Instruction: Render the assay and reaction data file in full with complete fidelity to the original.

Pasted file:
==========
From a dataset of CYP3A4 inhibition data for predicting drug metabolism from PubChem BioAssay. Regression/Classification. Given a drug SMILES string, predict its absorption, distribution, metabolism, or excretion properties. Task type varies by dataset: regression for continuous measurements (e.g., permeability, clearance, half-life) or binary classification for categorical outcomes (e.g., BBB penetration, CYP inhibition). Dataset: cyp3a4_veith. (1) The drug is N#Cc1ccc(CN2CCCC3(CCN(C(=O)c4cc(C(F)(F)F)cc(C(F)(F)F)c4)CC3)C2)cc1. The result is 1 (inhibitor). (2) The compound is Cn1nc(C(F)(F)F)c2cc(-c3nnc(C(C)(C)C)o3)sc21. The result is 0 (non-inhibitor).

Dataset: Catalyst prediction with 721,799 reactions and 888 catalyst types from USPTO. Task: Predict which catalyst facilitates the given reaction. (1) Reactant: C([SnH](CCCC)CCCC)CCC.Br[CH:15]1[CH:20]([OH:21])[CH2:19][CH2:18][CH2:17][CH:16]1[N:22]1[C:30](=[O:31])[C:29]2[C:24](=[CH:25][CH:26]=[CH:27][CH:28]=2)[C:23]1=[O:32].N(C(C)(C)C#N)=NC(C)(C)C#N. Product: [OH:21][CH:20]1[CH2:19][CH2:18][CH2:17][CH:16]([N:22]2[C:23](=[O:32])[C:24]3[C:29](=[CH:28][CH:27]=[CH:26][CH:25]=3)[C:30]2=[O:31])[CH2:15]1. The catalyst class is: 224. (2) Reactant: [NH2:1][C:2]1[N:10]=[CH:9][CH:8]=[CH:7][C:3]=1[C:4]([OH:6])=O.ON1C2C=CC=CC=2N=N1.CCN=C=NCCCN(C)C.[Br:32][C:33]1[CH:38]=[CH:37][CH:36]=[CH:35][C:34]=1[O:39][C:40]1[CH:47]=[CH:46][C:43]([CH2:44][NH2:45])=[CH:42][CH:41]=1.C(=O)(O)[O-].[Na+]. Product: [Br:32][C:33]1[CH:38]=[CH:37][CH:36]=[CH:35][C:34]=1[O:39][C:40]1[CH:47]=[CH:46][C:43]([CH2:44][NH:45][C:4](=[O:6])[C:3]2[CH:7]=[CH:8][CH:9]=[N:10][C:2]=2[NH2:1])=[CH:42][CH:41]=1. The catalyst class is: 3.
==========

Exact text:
From a dataset of CYP3A4 inhibition data for predicting drug metabolism from PubChem BioAssay. Regression/Classification. Given a drug SMILES string, predict its absorption, distribution, metabolism, or excretion properties. Task type varies by dataset: regression for continuous measurements (e.g., permeability, clearance, half-life) or binary classification for categorical outcomes (e.g., BBB penetration, CYP inhibition). Dataset: cyp3a4_veith. (1) The drug is N#Cc1ccc(CN2CCCC3(CCN(C(=O)c4cc(C(F)(F)F)cc(C(F)(F)F)c4)CC3)C2)cc1. The result is 1 (inhibitor). (2) The compound is Cn1nc(C(F)(F)F)c2cc(-c3nnc(C(C)(C)C)o3)sc21. The result is 0 (non-inhibitor).

Dataset: Catalyst prediction with 721,799 reactions and 888 catalyst types from USPTO. Task: Predict which catalyst facilitates the given reaction. (1) Reactant: C([SnH](CCCC)CCCC)CCC.Br[CH:15]1[CH:20]([OH:21])[CH2:19][CH2:18][CH2:17][CH:16]1[N:22]1[C:30](=[O:31])[C:29]2[C:24](=[CH:25][CH:26]=[CH:27][CH:28]=2)[C:23]1=[O:32].N(C(C)(C)C#N)=NC(C)(C)C#N. Product: [OH:21][CH:20]1[CH2:19][CH2:18][CH2:17][CH:16]([N:22]2[C:23](=[O:32])[C:24]3[C:29](=[CH:28][CH:27]=[CH:26][CH:25]=3)[C:30]2=[O:31])[CH2:15]1. The catalyst class is: 224. (2) Reactant: [NH2:1][C:2]1[N:10]=[CH:9][CH:8]=[CH:7][C:3]=1[C:4]([OH:6])=O.ON1C2C=CC=CC=2N=N1.CCN=C=NCCCN(C)C.[Br:32][C:33]1[CH:38]=[CH:37][CH:36]=[CH:35][C:34]=1[O:39][C:40]1[CH:47]=[CH:46][C:43]([CH2:44][NH2:45])=[CH:42][CH:41]=1.C(=O)(O)[O-].[Na+]. Product: [Br:32][C:33]1[CH:38]=[CH:37][CH:36]=[CH:35][C:34]=1[O:39][C:40]1[CH:47]=[CH:46][C:43]([CH2:44][NH:45][C:4](=[O:6])[C:3]2[CH:7]=[CH:8][CH:9]=[N:10][C:2]=2[NH2:1])=[CH:42][CH:41]=1. The catalyst class is: 3.